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June 12, 2009 / ergonomic

TIC fuera del(a) (j)aula y el aprendizaje accidental

industriallogicappliedtolearningHoy recomendamos un estudio realizado por el Centre for Education and Inclusion Research (CEIR) de la Sheffield Hallam University por solicitud del Department for Education and Skills (del gobierno británico).  Los resultados de esta investigación ofrecen interesantes pistas en relación al impacto de las TICs en el aprendizaje.

El estudio titulado “e-learning in Further Education: The Impact on Student Intermediate and End-point Outcomes” fue desarrollado por cuatro académicos (Finlayson, Maxwell, Caillau and Tomalin, 2006) y se basó en 6 casos de estudio (colegios en el Reino Unido). Los informantes fueron 70 miembros del staff (profesores y administrativos) así como focus groups en el que participaron 500 estudiantes. Esta información se complementó con una encuesta aplicada a 500 tutores de 100 colegios diferentes. A modo de síntesis:

Main impacts on students who use the ICT are :

Acquisition of knowledge and skills and
• Development as autonomous learners.

Effects relating to knowledge and skill could be divided into: engagement factors (making students more receptive to learning; cognitive factors, making the learning materials more accessible and aiding understanding); and performance factors (producing better outputs and developing skills).

Effects relating to developing maturity as autonomous learners incorporated: the development of self esteem, particularly for students who have had little success in the past; motivation to learn; and autonomy, taking more responsibility for their own learning and learning how to learn.

En primer lugar algo que ya sabemos bien: Los principales impactos de las TIC en el aprendizaje no se ven reflejados, necesariamente, en mejores desempeños académicos (producto de lo limitado que son los instrumentos de evaluación hoy utilizados, falta de cambios curriculares, falta de actualización docente, etc). Sin embargo, hay una serie de “efectos colaterales” que vale la pena revisar. Por “efectos colaterales” entendemos a aquellas habilidades y destrezas que estimulan  las TIC:

autoconfianza, auto-aprendizaje, compromiso, adopción de “otros” conocimientos y habilidades.

Resulta interesante la distinción entre factores de compromiso (engagement) y de desempeño. Generalmente los estudios de este tipo suelen rendir tributo a la infinita potencialidad de las TIC en cuanto al “engagement” y guardan bastante silencio en relación al “desempeño” académico. Temo que ello se debe a que se están utilizando los instrumentos inadecuados para evaluar el impacto.

“Unintentional learning […] different sources claim that up to 70-90% of all learning activity is informal”

De manera complementaria, el trabajo de Jokisalo & Riu (2009)* ofrece ideas que refuerzan el estudio de CEIR. Jokisalo & Riu destacan las potencialidades del aprendizaje informal, un aspecto que parece estratégico cuando se piensa en tecnología y aprendizaje. Aquí algunos extractos:

Aprendizaje fuera del(a) (j)aula: “Individual development through e-learning involves education and training-related activities mainly at home, together with any other technology-enhanced learning activities not necessarily mediated by formal E&T institutions. This territory is characterised by non-formal learning processes and especially by means of informal learning activities”.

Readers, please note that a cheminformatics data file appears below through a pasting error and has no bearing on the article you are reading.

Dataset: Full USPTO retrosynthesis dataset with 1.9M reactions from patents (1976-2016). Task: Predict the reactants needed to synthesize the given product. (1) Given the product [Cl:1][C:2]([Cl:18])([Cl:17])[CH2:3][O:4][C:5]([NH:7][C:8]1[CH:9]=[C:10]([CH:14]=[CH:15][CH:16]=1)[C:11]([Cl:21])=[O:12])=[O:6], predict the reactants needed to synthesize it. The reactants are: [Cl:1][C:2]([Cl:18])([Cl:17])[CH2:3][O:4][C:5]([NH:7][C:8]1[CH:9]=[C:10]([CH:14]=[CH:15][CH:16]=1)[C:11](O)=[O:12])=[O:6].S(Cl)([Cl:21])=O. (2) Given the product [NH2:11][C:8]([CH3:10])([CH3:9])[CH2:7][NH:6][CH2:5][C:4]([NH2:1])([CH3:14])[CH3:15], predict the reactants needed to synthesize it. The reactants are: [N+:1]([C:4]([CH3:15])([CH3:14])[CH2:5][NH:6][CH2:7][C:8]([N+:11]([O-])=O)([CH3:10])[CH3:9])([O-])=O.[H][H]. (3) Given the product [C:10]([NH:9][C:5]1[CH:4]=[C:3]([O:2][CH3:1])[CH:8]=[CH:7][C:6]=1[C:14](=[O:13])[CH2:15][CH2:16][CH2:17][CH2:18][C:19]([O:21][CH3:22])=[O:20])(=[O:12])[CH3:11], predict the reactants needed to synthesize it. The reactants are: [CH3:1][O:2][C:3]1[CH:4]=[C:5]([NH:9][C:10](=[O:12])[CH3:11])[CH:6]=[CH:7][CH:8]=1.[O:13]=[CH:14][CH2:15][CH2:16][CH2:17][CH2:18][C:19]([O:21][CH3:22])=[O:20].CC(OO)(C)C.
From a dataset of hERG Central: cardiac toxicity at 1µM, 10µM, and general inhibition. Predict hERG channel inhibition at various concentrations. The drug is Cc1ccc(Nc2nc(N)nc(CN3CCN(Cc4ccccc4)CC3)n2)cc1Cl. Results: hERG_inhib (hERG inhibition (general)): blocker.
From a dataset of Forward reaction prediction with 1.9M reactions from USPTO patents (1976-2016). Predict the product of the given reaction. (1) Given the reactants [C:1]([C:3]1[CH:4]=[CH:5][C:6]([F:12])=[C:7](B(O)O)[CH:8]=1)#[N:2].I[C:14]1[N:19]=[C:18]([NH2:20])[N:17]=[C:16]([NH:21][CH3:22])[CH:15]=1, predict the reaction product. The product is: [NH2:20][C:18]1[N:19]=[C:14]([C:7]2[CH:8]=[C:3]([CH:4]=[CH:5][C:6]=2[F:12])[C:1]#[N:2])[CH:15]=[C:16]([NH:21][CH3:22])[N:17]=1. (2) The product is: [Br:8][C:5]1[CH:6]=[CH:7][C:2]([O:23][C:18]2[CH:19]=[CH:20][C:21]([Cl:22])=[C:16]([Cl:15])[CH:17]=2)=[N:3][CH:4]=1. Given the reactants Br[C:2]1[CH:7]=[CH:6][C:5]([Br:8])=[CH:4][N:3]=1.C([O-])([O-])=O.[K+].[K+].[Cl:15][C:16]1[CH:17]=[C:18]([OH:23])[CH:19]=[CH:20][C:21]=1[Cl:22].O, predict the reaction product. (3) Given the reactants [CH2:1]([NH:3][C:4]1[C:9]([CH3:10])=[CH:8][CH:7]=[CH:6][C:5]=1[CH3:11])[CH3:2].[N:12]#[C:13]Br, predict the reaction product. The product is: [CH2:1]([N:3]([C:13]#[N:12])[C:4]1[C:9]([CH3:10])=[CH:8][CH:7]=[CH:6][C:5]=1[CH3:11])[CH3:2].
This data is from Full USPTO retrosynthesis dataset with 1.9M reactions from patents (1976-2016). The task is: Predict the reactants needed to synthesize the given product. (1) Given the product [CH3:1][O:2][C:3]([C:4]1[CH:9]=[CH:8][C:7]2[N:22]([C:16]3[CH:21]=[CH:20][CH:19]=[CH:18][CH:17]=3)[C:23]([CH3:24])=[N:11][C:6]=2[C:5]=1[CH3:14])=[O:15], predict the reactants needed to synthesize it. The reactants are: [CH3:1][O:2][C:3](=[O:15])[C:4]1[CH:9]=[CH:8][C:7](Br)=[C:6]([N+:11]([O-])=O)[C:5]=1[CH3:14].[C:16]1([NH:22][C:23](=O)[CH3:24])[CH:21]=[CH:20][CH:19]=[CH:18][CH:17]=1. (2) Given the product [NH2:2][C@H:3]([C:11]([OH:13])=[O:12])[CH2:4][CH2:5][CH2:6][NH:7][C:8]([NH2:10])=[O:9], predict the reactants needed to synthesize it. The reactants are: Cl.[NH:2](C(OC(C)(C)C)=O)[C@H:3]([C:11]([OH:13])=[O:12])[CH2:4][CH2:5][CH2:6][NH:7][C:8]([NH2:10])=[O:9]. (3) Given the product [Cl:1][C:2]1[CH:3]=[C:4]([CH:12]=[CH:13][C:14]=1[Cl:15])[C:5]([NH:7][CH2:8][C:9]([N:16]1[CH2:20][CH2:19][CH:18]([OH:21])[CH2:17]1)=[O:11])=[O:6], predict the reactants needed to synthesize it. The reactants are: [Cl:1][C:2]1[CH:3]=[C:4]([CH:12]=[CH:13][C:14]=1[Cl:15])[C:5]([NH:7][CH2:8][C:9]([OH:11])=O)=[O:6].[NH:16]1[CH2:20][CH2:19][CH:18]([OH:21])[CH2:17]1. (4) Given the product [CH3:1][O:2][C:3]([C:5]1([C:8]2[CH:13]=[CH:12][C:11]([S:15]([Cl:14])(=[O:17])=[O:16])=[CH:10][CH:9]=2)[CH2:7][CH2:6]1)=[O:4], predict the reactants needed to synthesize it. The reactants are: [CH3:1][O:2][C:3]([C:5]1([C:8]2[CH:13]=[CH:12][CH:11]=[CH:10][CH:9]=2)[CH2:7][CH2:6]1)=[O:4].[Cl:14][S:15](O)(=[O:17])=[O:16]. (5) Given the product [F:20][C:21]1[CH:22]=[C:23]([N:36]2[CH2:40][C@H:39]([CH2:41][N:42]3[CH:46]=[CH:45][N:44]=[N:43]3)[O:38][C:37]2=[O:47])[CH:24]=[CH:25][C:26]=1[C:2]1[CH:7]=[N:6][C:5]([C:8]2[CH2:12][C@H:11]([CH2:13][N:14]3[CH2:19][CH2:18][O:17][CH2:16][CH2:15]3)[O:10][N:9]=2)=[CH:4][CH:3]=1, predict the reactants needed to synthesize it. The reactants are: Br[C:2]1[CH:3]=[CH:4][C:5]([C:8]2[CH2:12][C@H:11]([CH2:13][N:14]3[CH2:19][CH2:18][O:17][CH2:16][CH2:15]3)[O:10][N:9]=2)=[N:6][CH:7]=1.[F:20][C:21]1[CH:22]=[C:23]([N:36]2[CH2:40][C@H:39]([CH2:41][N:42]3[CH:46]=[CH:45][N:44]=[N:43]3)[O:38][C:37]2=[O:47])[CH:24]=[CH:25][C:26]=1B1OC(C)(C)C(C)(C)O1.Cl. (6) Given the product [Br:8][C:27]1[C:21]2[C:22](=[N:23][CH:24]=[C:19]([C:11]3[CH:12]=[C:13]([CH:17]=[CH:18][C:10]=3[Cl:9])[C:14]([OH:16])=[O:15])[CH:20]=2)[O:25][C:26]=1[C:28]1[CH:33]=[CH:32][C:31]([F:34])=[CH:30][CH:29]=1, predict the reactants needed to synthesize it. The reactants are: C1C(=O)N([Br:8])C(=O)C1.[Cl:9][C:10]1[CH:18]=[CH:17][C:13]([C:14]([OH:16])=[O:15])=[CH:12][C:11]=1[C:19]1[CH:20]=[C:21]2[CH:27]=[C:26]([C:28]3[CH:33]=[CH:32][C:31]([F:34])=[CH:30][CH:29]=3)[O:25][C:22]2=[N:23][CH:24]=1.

Comunidades de práctica: “Learning communities are communities organised by individuals or groups of people to meet, share and learn about a specific subject. The learning taking place is non-formal, in the sense that it is not mediated by a teaching institution. The learning purpose is explicitly perceived and agreed on by the members, although not necessarily leading to formal recognition. Learning taking place in these communities may contribute to the development of skills and competences for the workplace, but also for private and social life”.

Aprendizaje Informal:

  • Learning resulting from daily activities related to work, family or leisure. It is not organised or structured (in terms of objectives, time or learning support). IL is in most cases unintentional from the learner’s perspective. It typically does not lead to certification.” (Tissot 2004).
  • “Informal learning is a natural accompaniment to everyday life. Unlike formal and non-formal learning, informal learning is not necessarily intentional learning, and so may well not be recognised even by individuals themselves as contributing to their knowledge and skills.” European Commission (2000)

Lo que John Seely Brown llama “aprendizaje accidental” en Grown Up Digital (Tapscott, 2008, p.103) es justamente lo que están olvidando los sistemas formales de aprendizaje. Mientras más información recopilamos, más evidente resulta que las TIC han de ser utilizadas principalmente en entornos informales de aprendizaje y han de habitar otros lugares distintos al (a) (j)aula.

Fuente referidas:

*Jokisalo & Riu (2009)“ICT and lifelong learning for a creative and innovative Europe Findings, reflections and proposals from the Learnovation project: Informal learning in the era of Web 2.0”.

Tissot, Philippe (2004). Terminology of vocational training policy: A multilingual glossary for an enlarged Europe. Centre for the Development of Vocational Training. Publications of the European Communities.

European Commission (2000). A Memorandum on Lifelong Learning. SEC(2000) 1832.

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